Tuesday, March 06, 2018
“The tone of your writing certainly has changed since you moved down here.”
So Darrel announced on our walk to the Barra de Navidad ATM (a mission that, as it has on so many occasions, resulted in a dry hole). We had been discussing the possibility of having dinner at Lora Loka’s in La Manzanilla. He loves her baked shrimp enchiladas with salsa verde.
In anticipation, he had searched my blog for references to her restaurant and found one of my first posts after moving to Mexico. The families of two other fellow bloggers were in La Manzanilla and wanted to know if we could all get together for an informal blogger conference. I thought it was a great idea (having just had dinner with two other bloggers in Guaymas).
I suggested Lora’s because I knew her from my stay in La Manzanilla in 2007. It was all going perfectly.
Until the Mexican government declared a health crisis due to the swine flu. People were prohibited from gathering in large groups. Theaters were closed. Shopping malls were closed. And, most importantly for our group, restaurants were closed.
I had not yet been exposed to the ingenuity of Mexicans. A blogger who lived in La Manzanilla talked with Lora. The next thing I knew, we were dining as a group -- on the beach.
She had complied with the closure. We were not in the restaurant.
Darrel pointed out that the more cynical Steve of today would have led with that hook. Instead, I did not even mention it. If I recall correctly, I was still concerned Lora might get in trouble, and I did not want to be the vessel of retribution. I now know the likelihood of that happening was about as likely as Donald Trump signing a rational order on free trade.
But, he said, there was more. Back then, I wrote like a wide-eyed, slack-jawed visitor from Chippewa Falls. Everything was new. And amazing. And enthralling. I write about a place that could exist only in the mind of someone new to an area. There was a good reason for that. I was.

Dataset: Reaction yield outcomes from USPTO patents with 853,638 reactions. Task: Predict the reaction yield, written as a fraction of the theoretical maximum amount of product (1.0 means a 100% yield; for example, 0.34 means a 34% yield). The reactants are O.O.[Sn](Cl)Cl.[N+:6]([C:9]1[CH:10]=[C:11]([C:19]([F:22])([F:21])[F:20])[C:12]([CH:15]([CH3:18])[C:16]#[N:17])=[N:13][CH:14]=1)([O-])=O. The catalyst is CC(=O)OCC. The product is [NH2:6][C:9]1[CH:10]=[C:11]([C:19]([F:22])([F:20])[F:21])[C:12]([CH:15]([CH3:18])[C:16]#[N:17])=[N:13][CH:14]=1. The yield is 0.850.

And now, I asked. What is my tone now?
”Ironic with an overlay of world-weariness,” he responded.
”Do you mean sophisticated and mature?”
“Nope. I already told you. Ironic with an overlay of world-weariness.”
I am content with that. Even though it does make me sound a lot like Doctor Ottensclag in Grand Hotel. It could be worse.
And I think he is only half correct. There is no doubt that I love an ironic tone. And my writing often sounds as if I am typing through long sighs.
But I still have that sense of adventure that animated my writing style nine years ago. I still wake up every morning not knowing how I am going to get through the day. And I still search for experiences in which I have never dabbled.
Today is one of those days. Mexpatriate welcomed a new cast member this morning: my niece, Kaitlyn. She will be with us for about a week. She will be a good mix to our older set.
Her arrival presented a minor problem. All of my bedrooms are full. To make room for her, I decamped to the hotel just down the street from my house for the duration.
While I was in bed last night, I started musing about adventure. The next thing I knew, Nancy Walker was singing in my ear from Do Re Mi. One of those older musicals that had a plot, believable characters, and a heavy slathering of philosophical musing.
While I sit by the hotel pool, I will let you chuckle at a woman trying to justify her rather frustrating life with a husband who cannot find satisfaction in the moment.
I may have a love for irony, but I am also a sucker for sentiment.